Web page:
The Pittsburgh Massacre, October 2018

(Courtesy: Flickr)

For Jewish Americans, and Jews around the world, the deadliest attack on the Jewish community in US history is cause for us to consider the question:

Who was right, Theodor Herzl or Ze’ev Jabotinsky?

The two leading early Zionists offered contrasting perspectives on the relationship between anti-Semitism and Zionism. Herzl believed Zionism would solve the “Jewish Question,” and that having a sovereign state would eliminate anti-Semitism altogether, arguing that “Anti-Semites will become our surest friends.” Zionism would allow for acceptance and an end of the “exile from humanity.” Jabotinsky did not think anti-Semitism would ever vanish, and he believed the goal of Zionism would be to protect the Jewish people from anti-Semitism.

Ultimately, these two perspectives became one of the primary foundational disputes between them. Would Zionism cure the world of anti-Semitism, or would Zionism shield the world from anti-Semitism?

A century after this intellectual debate, and two days removed from the heinous and cowardly anti-Semitic act in Pittsburgh, which left 11 families without their loved ones and millions around the world asking how this could happen in 2018, it pains me to say that in this disagreement, history has proven Jabotinsky right.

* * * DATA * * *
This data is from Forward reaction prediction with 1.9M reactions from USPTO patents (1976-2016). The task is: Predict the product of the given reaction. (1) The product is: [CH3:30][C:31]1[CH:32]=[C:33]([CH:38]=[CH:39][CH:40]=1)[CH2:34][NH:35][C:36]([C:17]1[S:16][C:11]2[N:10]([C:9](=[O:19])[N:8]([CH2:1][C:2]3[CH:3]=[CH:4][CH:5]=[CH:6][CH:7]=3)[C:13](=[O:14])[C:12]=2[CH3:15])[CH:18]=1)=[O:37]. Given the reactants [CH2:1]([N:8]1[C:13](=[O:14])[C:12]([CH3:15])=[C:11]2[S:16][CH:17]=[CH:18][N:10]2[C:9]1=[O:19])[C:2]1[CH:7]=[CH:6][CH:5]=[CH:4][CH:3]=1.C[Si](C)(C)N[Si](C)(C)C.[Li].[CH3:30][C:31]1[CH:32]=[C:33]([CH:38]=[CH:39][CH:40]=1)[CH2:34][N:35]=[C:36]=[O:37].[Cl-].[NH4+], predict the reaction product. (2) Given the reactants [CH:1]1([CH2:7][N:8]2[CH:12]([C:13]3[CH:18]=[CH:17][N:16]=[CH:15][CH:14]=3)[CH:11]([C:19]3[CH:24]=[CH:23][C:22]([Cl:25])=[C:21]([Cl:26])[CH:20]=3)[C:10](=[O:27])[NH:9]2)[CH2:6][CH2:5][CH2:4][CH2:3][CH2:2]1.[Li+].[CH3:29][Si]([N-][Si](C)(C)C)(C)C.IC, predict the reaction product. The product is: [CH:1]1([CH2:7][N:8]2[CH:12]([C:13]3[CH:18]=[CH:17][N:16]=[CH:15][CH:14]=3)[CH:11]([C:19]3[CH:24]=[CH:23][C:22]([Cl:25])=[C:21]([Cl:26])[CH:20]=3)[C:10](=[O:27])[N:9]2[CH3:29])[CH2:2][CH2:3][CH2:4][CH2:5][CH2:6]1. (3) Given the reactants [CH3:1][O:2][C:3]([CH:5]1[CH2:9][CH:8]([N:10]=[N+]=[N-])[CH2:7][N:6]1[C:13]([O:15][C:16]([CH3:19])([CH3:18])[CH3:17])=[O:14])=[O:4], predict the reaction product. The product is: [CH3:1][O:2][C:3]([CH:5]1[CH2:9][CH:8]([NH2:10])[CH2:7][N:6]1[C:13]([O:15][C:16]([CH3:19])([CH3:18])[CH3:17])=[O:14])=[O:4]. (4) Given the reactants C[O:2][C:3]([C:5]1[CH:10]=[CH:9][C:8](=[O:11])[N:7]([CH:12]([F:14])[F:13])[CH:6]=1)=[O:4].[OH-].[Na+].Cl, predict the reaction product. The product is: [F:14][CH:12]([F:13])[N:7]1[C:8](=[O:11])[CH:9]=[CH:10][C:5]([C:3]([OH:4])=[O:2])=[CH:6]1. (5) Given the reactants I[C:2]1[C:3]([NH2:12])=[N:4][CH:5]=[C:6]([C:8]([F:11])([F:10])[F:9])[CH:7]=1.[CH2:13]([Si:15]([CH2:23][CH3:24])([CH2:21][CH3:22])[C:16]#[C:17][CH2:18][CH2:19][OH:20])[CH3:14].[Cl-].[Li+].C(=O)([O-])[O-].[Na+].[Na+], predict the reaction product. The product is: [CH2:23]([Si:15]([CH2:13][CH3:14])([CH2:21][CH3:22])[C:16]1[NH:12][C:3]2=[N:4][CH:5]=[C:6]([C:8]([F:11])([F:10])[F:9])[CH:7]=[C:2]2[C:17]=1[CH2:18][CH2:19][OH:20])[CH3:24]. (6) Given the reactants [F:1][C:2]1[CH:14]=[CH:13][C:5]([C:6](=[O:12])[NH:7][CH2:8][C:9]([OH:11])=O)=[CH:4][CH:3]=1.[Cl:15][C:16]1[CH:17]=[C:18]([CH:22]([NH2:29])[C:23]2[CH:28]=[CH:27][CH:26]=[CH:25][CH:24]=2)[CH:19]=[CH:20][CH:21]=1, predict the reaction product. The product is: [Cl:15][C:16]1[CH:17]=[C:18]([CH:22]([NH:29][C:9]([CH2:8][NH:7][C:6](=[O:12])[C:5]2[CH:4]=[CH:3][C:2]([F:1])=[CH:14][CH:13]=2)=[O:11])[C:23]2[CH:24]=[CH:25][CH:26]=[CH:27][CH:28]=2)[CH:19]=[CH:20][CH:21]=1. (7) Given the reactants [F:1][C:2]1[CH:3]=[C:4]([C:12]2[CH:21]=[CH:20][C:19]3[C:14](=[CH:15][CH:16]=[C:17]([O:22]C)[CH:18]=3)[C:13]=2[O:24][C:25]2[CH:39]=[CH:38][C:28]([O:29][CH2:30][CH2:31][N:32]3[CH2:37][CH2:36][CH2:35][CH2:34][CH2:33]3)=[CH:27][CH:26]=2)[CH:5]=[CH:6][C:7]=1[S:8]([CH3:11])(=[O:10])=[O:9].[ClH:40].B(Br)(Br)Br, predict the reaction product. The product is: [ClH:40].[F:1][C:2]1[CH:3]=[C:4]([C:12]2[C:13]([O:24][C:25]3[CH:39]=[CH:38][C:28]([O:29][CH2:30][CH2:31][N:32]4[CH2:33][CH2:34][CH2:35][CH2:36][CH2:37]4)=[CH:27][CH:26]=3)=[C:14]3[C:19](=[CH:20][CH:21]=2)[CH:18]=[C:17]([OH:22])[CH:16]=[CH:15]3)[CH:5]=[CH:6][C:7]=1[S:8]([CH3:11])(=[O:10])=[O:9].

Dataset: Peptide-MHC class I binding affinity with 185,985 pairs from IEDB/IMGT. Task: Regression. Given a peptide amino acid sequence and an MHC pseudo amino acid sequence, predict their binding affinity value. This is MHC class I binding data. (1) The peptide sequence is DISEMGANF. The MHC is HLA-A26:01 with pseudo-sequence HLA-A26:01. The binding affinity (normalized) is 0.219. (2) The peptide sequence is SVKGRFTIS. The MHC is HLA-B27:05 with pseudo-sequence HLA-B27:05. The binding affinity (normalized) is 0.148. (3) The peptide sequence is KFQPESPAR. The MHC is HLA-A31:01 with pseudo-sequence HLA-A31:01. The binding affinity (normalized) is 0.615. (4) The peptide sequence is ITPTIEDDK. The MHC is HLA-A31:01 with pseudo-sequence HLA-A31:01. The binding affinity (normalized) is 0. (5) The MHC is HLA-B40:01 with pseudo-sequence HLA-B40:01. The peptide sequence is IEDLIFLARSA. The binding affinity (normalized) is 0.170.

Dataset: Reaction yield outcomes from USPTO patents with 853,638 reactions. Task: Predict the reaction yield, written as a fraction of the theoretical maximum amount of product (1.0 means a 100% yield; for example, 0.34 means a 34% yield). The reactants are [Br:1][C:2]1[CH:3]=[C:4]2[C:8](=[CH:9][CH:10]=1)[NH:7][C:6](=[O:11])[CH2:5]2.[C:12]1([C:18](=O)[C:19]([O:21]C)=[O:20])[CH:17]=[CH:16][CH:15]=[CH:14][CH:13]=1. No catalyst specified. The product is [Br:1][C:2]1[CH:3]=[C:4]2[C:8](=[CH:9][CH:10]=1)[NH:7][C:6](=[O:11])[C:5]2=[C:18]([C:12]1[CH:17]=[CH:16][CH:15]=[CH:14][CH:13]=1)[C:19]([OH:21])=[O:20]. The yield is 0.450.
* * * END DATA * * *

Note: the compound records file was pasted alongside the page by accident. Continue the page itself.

What now?

Rabbi Joseph B. Soloveitchik famously distinguishes between fate and destiny. Fate, Rabbi Soloveitchik says, is an existence of compulsion. The fated existence is passive, and humans are treated as objects. Destiny, however, is a life of choice and action; humans are the subjects in this story. The Jewish approach, says Rabbi Soloveitchik, is to transition from a fated life to a destined life. Instead of evil happening to us, our life of destiny asks us what we do with the immense challenges, pain and suffering thrown our way. The question is not Lamah, or Why? but L’mah, What now?

In 1945, this is the question the Jewish people were compelled to solve.
In 1948, we responded by declaring a state of our own, Israel.

Instead of using this tragedy as an opportunity to leverage political perspectives, be extra present for your students this week, and instead of telling them what they should do in response to the Pittsburgh massacre, perhaps ask them what they can do to transfer this from an existential question of “Why?” to a challenge of “What now?”

In 2018, we are still beckoned to respond to the challenge of L’mah.